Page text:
The European Association for Computer Graphics has awarded TU Computer Science Professor Justus Thies the prestigious Eurographics Young Researcher Award 2024. The prize is considered one of the most important awards in Europe for computer graphics and is awarded annually to two promising young scientists.

Thies was honored in particular for his groundbreaking work in the field of markerless motion capture and synthesis in computer graphics. His research on facial reenactment and video manipulation has been widely recognized.

This’ research group works at the intersection of computer graphics, computer vision and machine learning. The new AI-based methods focus on markerless motion capture of facial expressions, human bodies and non-rigid objects in general.

Justus Thies has been a full professor for ‘3D Graphics & Vision’ at the Technical University of Darmstadt since 2023 and independently heads the ‘Neural Capture & Synthesis’ research group at the Max Planck Institute for Intelligent Systems in Tübingen. He received his doctorate from the University of Erlangen-Nuremberg in 2017 with a thesis on markerless motion capture of facial representations and its applications. In addition, Justus Thies is part of hessian.AI’s RAI research collective, which is dedicated to the further development of current DL-based AI systems towards “Reasonable AI”.

Photo: Patrick Bal

About Felix Friedrich

Felix Friedrich is a researcher at the Department of Computer Science at the Technical University of Darmstadt. He studied electrical engineering at TU Dortmund University and holds two master’s degrees from TU Darmstadt in Autonomous Systems and Computer Science with a minor in Psychology.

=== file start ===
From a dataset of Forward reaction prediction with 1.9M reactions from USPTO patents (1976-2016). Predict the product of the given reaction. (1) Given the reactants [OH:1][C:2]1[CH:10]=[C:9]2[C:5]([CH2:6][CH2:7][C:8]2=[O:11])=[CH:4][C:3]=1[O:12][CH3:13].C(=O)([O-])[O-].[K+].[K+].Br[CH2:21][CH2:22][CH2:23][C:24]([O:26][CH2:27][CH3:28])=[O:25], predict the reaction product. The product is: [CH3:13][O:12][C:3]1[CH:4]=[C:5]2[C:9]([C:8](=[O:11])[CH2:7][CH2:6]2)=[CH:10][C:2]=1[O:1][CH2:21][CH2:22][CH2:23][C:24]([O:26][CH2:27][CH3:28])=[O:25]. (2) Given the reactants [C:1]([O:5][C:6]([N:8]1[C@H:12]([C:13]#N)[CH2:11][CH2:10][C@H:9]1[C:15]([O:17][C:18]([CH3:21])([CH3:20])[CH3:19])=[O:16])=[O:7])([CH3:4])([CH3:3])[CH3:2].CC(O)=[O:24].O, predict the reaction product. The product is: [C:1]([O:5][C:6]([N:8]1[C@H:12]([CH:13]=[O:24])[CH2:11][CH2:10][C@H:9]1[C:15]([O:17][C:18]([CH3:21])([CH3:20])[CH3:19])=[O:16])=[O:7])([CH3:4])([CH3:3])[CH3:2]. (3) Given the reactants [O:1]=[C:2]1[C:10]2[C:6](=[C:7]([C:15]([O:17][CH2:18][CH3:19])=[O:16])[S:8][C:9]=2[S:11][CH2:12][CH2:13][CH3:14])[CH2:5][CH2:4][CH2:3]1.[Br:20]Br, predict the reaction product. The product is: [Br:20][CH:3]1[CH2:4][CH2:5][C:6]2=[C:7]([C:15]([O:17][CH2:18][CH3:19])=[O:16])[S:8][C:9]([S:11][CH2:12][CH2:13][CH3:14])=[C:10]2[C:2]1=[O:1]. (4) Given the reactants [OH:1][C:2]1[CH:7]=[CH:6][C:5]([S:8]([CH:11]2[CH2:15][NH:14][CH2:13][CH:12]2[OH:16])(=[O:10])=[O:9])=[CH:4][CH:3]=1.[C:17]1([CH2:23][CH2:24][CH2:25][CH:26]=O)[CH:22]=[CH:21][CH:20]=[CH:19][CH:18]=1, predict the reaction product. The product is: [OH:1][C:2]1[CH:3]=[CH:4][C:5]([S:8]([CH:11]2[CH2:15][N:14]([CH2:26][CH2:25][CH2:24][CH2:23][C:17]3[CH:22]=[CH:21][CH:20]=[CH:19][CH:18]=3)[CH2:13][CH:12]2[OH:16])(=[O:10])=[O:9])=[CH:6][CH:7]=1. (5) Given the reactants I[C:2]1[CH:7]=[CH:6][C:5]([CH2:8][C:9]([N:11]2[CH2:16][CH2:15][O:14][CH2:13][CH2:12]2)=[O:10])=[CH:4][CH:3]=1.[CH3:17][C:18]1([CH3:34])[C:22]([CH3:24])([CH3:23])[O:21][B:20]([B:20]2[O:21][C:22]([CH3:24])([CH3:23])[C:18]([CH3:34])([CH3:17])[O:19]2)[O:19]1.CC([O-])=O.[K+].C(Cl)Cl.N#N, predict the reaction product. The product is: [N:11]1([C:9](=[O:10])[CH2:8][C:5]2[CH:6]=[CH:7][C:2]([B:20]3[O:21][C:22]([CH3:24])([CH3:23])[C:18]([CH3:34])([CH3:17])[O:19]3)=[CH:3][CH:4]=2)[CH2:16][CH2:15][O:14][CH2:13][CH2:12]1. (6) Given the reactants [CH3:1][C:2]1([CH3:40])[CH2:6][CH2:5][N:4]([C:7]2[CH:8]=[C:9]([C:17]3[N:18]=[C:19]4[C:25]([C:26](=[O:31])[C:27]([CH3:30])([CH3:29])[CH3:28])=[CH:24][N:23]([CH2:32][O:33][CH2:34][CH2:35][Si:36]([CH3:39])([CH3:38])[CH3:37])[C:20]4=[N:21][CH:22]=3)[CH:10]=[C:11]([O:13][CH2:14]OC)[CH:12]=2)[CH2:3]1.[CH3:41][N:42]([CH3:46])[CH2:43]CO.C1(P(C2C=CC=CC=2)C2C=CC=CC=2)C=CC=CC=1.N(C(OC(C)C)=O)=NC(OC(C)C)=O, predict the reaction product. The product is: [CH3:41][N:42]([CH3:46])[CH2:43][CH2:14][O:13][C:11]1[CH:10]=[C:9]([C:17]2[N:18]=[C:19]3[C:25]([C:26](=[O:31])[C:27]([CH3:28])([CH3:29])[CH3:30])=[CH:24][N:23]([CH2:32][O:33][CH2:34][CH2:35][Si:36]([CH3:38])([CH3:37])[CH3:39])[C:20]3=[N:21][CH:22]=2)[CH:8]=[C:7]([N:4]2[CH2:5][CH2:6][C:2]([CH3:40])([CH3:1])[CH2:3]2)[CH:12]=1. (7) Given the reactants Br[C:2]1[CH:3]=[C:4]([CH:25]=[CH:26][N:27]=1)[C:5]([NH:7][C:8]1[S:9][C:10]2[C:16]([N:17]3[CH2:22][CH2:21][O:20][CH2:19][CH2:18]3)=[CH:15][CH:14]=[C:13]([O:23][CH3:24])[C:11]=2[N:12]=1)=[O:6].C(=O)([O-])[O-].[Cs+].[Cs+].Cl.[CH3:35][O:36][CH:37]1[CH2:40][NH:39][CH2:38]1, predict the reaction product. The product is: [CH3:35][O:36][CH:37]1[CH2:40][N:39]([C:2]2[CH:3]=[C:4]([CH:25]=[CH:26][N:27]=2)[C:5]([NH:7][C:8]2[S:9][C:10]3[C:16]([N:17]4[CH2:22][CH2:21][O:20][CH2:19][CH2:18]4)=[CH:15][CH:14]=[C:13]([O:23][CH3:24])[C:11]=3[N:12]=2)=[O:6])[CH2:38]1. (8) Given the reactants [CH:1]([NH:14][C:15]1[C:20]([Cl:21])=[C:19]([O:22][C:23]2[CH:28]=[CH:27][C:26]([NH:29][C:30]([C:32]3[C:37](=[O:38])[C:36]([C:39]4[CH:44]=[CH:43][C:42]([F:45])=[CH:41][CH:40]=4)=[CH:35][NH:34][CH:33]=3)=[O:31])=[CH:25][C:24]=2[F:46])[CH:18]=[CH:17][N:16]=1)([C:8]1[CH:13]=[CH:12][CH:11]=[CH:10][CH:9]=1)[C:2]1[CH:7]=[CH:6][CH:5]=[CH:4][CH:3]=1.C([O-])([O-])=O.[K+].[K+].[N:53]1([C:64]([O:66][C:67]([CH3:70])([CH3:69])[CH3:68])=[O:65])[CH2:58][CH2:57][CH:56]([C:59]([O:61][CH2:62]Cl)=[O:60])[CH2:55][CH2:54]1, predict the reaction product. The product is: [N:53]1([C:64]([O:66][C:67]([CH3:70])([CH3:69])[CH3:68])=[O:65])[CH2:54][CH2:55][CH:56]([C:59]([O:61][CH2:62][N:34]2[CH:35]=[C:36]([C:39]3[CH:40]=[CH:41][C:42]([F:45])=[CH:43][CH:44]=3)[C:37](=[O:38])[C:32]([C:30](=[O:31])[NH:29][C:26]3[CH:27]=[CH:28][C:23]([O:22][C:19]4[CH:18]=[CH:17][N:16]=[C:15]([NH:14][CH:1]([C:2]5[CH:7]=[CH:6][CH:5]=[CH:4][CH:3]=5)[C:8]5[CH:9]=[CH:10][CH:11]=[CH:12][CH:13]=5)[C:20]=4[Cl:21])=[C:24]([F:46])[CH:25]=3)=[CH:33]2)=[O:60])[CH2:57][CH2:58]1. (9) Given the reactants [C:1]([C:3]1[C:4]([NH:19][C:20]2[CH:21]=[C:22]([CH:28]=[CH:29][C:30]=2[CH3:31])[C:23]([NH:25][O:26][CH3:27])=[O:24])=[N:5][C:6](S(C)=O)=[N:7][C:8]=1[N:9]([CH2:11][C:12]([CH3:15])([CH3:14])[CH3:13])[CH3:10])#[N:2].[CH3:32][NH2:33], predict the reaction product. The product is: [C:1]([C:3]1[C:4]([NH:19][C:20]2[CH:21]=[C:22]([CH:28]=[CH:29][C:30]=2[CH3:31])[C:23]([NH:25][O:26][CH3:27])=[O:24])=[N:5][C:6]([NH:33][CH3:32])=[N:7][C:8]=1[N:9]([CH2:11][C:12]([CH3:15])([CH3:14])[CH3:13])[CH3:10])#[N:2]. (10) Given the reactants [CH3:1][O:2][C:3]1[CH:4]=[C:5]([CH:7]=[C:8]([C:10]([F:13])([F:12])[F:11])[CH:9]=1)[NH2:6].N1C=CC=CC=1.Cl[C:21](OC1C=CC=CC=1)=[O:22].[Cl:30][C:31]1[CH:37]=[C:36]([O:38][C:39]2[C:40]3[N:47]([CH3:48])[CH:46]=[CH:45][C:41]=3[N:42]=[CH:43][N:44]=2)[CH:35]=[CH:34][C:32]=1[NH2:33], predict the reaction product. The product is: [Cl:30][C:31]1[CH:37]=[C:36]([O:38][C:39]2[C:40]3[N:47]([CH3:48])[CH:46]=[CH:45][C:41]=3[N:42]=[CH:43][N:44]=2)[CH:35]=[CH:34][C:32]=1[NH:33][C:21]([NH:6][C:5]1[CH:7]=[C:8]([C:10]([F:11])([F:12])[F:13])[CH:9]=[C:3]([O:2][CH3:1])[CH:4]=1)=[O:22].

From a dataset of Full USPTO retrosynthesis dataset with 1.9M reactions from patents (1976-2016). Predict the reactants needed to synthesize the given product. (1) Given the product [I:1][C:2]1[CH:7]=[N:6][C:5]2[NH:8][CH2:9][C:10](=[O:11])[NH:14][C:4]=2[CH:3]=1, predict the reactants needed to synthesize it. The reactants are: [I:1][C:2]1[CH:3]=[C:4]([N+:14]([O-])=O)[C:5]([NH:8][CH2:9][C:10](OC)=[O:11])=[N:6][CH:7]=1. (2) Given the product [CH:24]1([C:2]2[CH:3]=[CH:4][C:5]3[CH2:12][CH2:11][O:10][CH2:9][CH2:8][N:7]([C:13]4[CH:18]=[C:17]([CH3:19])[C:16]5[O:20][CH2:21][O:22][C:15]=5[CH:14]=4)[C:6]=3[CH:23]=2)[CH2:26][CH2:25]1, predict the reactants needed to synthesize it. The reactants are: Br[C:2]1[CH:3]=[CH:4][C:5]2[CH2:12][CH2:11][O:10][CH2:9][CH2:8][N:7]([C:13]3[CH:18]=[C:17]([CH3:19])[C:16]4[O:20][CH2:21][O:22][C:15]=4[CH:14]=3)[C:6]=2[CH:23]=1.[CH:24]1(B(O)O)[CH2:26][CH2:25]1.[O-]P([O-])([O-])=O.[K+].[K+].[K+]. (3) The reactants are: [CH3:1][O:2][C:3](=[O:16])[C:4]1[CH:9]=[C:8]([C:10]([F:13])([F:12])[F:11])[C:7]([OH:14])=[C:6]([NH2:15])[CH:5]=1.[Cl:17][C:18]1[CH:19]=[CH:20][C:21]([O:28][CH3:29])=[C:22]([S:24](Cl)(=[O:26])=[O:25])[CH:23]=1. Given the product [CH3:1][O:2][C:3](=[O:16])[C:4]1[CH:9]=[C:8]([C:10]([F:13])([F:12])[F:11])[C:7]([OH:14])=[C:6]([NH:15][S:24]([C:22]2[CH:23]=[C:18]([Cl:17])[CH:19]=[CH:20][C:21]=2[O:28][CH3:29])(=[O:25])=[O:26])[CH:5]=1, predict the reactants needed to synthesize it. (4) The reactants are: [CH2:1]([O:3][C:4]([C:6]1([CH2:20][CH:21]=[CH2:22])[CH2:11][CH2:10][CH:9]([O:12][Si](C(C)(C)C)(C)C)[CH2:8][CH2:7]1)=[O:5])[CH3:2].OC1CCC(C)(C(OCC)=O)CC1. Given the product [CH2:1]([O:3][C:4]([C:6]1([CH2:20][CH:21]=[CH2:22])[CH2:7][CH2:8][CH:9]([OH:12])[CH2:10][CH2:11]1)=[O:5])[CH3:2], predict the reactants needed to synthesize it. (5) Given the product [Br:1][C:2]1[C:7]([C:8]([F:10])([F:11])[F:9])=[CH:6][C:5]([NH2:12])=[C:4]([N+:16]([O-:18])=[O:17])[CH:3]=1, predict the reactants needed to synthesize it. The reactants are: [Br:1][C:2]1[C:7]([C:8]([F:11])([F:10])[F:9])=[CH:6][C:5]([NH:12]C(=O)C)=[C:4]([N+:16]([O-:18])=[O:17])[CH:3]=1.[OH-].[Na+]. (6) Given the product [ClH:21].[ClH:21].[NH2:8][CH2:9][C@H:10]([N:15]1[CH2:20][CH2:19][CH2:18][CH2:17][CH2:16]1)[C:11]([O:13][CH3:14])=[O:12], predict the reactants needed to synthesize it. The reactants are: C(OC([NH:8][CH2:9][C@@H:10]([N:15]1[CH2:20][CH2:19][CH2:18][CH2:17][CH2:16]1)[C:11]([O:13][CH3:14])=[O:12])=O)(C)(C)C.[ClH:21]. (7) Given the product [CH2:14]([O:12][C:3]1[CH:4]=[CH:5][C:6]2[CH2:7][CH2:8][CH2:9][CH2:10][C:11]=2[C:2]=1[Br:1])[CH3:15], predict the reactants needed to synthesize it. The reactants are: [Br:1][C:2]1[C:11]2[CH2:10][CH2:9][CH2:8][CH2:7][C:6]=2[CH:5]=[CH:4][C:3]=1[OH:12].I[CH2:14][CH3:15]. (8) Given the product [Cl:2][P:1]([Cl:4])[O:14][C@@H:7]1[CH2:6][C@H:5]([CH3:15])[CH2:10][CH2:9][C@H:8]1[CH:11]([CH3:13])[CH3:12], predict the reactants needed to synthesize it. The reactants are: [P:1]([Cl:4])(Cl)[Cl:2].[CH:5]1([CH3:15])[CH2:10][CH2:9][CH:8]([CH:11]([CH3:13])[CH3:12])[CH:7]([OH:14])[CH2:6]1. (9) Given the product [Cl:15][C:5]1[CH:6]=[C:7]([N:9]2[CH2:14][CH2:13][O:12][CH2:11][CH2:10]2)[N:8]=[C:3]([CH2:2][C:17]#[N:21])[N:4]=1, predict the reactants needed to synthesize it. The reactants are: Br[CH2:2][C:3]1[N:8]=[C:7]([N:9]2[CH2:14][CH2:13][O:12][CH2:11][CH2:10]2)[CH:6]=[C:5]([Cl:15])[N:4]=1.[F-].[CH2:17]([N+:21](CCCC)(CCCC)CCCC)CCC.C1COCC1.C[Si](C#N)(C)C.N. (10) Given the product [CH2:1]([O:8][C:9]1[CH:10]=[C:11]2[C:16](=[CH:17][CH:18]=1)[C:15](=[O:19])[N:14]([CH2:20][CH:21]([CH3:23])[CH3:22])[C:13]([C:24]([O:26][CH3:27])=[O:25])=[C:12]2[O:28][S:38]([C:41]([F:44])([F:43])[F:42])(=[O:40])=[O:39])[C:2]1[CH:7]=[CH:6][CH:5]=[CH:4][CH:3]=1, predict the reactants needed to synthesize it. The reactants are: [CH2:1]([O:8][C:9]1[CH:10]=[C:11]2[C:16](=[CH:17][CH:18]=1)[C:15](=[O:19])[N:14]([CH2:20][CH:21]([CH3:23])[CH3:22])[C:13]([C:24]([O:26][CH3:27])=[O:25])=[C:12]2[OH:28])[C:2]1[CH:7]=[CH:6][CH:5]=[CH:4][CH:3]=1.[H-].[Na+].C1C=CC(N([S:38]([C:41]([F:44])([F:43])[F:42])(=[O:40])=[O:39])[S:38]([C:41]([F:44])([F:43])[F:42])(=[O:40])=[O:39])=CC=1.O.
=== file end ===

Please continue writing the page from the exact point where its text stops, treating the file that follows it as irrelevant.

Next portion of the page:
Since 2021, Friedrich has been doing his doctorate at the Machine Learning Lab at the Department of Computer Science at TU Darmstadt.

Felix Friedrich

AI Cognition and machine intelligence

How do humans think and learn? The question of human cognition can be transferred to artificial intelligence and is even a decisive element in the comprehensibility of AI systems. Why does an AI system make a certain decision, for example, and how can the decision-making process be explained so that a human can also understand it?

Friedrich explains that AI systems often use shortcuts and that this results in spurious correlations. He cites the machine recognition of dogs and wolves as an example: If the animal to be recognized is in a forest, the AI system will probably recognize a wolf, but in a domestic context it will recognize a a dog.

AI systems are therefore heavily dependent on human feedback – and the better you understand how the machine works and where the errors lie, the better you understand the potential of AI systems to improve them.

Friedrich emphasizes the pragmatism that characterizes his research: “Today, we have a good idea of what AI does and why. But AI is not perfect. Even though we understand more and more about how it works, the question remains as to how the systems are used. And they need to be improved.”

Friedrich sees great potential for improvement in the fairness and bias of AI models. For example, diffusion models such as image generators often always output the same images for certain age, occupation and gender specifications: The banker is often a white man in a suit, the nurse a woman and the child from Africa in poor circumstances. 

“The characteristics of appearance in generated images do not necessarily reflect reality,” says Friedrich. So how do you get more diversity in, and prejudices and beauty ideals out?

Friedrich points to a paradigm: You have to train AI models with data that reflects the whole: “A child who is not supposed to use swear words still needs to know and understand them in order to avoid them.”

AI models are similar, for example with regard to differences in cultural factors. Although targeted prompts can be used to counteract this, they do not always solve the problem of stereotypes or even introduce other stereotypes.

Bias reduction is a balancing act

Friedrich emphasizes a core problem: normative terms such as “right” and “wrong” or “good” and “bad” are difficult to prove in AI models: “It is virtually impossible to train an AI model that has no biases. But you have to look: Where does this cause damage and how can it be prevented?”